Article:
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Blues News | Round 18

11:48am  Jul 19, 2017

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5:00pm  Jul 18, 2017

Injury Update | Round 17

4:39pm  Jul 18, 2017

Kreuzer optimistic

Jennifer Phelan  February 20, 2015 8:07 PM

Wiley pleased with intra-club hitout Assistant Coach Rob Wiley spoke to the media after Carlton's intra-club match.

An optimistic Matthew Kreuzer has not given up playing in the early rounds of the season, despite suffering another foot fracture this week.

The 25-year-old will be in a moon boot for between four and six weeks after developing soreness in his troubled right foot at training.

Despite a history of fractures, which has required two operations and saw him miss all but one game last season, Kreuzer remains upbeat and is confident the latest injury is on the minor scale.

"It is a bit frustrating, but obviously that's football," Kreuzer said on Friday.

"The good news is it's only going to be a short period and there's hardly any damage, which is nice.

"Best case is hopefully [I'm] up and going pretty soon, at pretty much the start of the season, so that's what I'm aiming for.

"I've spoken to people who are saying that as well, so that's what we've got to hope for."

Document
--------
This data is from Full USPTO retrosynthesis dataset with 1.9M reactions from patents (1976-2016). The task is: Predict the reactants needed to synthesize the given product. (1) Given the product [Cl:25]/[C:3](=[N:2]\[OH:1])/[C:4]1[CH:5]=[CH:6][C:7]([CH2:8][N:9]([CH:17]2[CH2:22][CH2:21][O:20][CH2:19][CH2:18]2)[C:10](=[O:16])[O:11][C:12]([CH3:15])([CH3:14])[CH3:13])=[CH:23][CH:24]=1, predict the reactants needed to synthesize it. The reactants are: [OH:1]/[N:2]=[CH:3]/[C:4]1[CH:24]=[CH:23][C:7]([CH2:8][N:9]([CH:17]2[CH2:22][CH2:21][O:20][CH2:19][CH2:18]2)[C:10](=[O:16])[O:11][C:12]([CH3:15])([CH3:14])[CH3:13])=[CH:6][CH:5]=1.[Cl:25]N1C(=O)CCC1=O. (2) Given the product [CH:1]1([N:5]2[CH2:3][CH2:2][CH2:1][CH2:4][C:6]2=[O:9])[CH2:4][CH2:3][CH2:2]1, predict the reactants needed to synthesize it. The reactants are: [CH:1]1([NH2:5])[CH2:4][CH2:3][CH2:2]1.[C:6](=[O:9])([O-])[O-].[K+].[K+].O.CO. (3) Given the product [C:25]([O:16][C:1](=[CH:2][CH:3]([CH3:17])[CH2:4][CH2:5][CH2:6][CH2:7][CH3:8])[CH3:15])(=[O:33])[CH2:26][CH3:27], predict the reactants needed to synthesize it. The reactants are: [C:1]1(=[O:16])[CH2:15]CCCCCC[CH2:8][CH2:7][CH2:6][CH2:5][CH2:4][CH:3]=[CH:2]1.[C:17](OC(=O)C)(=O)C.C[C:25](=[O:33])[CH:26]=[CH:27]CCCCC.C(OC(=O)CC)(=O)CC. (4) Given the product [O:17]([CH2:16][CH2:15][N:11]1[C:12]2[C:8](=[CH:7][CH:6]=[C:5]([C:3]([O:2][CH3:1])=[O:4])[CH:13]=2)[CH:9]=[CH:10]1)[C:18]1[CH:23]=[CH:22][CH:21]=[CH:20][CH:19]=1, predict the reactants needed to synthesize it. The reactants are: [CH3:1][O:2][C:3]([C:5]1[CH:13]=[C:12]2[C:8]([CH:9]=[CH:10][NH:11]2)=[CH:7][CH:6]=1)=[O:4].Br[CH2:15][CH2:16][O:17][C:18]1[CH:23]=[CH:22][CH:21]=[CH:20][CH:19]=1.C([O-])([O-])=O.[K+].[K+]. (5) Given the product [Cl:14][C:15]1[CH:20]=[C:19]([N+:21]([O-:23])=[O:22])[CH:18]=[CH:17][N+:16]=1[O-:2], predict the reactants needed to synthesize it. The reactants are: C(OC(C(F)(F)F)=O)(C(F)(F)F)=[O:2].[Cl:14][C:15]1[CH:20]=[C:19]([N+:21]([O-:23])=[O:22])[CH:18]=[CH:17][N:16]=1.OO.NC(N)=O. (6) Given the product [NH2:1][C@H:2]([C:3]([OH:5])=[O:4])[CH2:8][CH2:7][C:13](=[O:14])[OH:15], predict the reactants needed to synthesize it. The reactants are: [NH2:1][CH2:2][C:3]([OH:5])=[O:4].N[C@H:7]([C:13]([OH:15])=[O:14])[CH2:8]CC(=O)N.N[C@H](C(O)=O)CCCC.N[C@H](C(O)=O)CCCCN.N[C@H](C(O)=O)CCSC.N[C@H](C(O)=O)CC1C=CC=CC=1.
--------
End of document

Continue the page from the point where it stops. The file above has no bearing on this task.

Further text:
Scans revealed a hairline fracture of the fifth metatarsal in Kreuzer’s foot, which occurred when he landed awkwardly in a recent training session.

The fracture is to a different part of his foot to last year’s one.

While he could have been forgiven for thinking the worst, Kreuzer said he knew he hadn't suffered as serious an injury as before.

"I felt it at training but when it first happened I wasn't too concerned," he said.

"It was nothing like previous times.

"I just landed a bit funny and felt something really minor,"

"I kept going for a little bit and then thought, ‘It's only training, I'll get the docs to have a poke around.’"

The former No.1 draft pick has failed to play a full season since 2009 because of issues with his body.

Despite his track record – and in particular the issues with his right foot – Kreuzer doesn't believe he'll be sidelined longer than the forecast month and a half.

He said he was actually encouraged by the fact his foot held up for the majority of the pre-season and enabled him to build his fitness for the year ahead.

"Because it's that minor, what's occurred, it should be very quick, not like the other ones," he said.

"It was actually nice to be able to do a full pre-season, and for that to happen at the end was a bit frustrating.

"At least I know now I've gotten through the whole pre-season, the foot coped with it and I've got a good base ready for the year."